Of the advent of the modern paternity test, Melanie McDonagh of the Times of London writes, "It was astonishing, when the technology became available, that feminists didn't make more of a fuss about it." O rly?
McDonagh mentions the paternity test that confirmed Jude Law was indeed the father of model Samantha Burke's kid, and a "millionaire who is trying to get £300,000 compensation for raising two children of his former wife who turned out not to be his own." These cases, she argues, reveal how far we've come since a time when only the mother (and maybe not even her) knew who a baby's father was. But McDonagh's not sure this is progress. She writes,
The woman's prerogative of knowing who is a child's father was, when you think about it, the trump card of the sex. It accounted for the vice of jealousy in men; it made a mockery of the laws of inheritance; it made male claims to omnipotence absurd.
"Naturally," she continues, "one deplores adultery and deception - at least, I hope we do. But undeniably, the ability to pass a child off on a man was a potent female weapon." "Passing off" kids on unsuspecting men is pretty distasteful — after all, what kid who wants to be a "weapon?" And the ability to lie about your children's parentage isn't exactly the most enviable female power. I'd rather "make male claims to omnipotence absurd" by, say, being economically and politically equal to men — not by making them raise babies that aren't theirs. I bet a lot of those feminists who didn't make a fuss about paternity testing would agree with me.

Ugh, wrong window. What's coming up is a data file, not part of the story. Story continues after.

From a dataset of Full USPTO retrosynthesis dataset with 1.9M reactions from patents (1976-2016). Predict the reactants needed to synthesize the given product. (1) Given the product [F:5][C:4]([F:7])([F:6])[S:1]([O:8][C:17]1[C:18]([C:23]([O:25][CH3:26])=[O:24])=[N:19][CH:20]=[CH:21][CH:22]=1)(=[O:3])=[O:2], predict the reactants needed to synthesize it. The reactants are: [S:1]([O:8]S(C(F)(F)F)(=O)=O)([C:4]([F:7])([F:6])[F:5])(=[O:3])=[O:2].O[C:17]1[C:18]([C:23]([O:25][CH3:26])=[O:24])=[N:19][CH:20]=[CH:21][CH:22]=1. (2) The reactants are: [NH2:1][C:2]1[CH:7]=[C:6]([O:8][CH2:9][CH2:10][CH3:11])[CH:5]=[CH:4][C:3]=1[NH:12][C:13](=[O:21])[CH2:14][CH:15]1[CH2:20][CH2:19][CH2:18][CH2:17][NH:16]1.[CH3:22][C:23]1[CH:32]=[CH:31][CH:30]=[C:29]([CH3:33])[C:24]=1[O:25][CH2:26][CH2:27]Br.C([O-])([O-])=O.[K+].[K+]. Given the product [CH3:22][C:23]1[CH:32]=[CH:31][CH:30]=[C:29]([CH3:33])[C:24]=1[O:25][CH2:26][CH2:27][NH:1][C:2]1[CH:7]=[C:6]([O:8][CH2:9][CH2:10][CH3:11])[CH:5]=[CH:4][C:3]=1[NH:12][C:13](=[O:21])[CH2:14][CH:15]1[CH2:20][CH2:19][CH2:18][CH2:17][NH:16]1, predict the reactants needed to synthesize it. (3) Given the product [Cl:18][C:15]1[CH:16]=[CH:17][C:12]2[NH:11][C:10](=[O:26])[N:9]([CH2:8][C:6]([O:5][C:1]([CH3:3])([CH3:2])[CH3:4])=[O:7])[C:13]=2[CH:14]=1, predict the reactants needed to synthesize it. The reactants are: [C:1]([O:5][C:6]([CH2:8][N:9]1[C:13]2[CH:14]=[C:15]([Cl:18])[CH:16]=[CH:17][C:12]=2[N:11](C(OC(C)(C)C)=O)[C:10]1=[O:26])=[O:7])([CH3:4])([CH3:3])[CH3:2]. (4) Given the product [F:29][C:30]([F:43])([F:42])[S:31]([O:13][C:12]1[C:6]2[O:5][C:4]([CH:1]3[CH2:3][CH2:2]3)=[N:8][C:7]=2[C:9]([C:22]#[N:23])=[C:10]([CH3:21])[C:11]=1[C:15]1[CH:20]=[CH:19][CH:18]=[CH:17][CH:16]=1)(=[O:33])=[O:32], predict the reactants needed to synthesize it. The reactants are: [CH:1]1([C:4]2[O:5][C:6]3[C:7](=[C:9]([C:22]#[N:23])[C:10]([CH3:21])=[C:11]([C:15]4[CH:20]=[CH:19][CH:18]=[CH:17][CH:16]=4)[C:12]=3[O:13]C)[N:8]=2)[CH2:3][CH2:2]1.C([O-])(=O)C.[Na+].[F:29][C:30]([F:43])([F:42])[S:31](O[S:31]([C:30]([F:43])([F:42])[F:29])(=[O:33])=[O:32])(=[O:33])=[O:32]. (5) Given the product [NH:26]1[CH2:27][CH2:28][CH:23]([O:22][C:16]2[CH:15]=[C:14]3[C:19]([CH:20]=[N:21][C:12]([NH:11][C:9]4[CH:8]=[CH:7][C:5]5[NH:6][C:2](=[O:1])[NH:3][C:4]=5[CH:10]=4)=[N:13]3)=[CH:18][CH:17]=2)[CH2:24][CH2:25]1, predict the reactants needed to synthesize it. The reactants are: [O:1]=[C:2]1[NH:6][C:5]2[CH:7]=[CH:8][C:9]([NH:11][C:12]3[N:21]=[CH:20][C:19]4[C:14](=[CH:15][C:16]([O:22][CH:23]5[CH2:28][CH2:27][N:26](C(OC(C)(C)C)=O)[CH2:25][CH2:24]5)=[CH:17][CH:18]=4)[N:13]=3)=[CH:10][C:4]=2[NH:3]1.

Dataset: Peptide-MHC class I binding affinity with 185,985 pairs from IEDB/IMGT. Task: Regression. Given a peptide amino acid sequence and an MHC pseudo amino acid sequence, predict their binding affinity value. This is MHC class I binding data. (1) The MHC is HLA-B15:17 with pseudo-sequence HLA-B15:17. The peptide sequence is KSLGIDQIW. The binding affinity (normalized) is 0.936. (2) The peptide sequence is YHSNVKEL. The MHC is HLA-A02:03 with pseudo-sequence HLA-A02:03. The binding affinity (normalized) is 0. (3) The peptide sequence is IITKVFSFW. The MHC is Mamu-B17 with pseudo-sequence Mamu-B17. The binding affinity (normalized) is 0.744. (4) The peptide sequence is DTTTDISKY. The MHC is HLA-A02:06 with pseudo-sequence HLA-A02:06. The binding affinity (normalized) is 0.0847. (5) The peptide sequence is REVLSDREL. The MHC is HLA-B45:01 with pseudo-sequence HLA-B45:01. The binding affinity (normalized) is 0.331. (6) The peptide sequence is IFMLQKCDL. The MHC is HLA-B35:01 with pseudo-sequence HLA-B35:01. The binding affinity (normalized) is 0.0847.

But McDonagh seems to think paternity testing is bad, not just for women, but for men and children as well. She writes,
Imagine, in the case of the wronged millionaire, that he was still raising his two children under the illusion that they were his. Would he be better off? Almost certainly. Would they? Of course. With DNA testing, scientific certainty has replaced psychic insecurity and we're all the worse for it.
Testing here is kind of a red herring. The children of this millionaire are suffering, not because of a test, but because of their mom's deception. Would their home life have been totally awesome in a pre-testing world, given that their mother chose to hide their true parentage from everyone? Can she possibly have had a very good relationship with the man they believed was their dad? The "psychic insecurity" this family might have faced without a paternity test would likely have taken its toll.
While paternity testing doesn't by any means eliminate child-support avoidance, it does give women and children one more tool for holding fathers to account. And a world where a man could always accuse a woman of bearing another man's kids, and she had no way to exonerate herself, isn't a world I'm eager to go back to. Paternity tests certainly don't solve all family disputes — the millionaire's kids are evidence of that. But given that their mom is reportedly preventing the kids from seeing the man they called Dad for the first 10 years of their lives, and that this dad is now suing her for "making" him raise them, it seems like the biggest problem for these kids is bad parenting. And, sadly, there's still no test for that.
Paternity Tests Rob Women Of Their Hold Over Men [TimesOnline]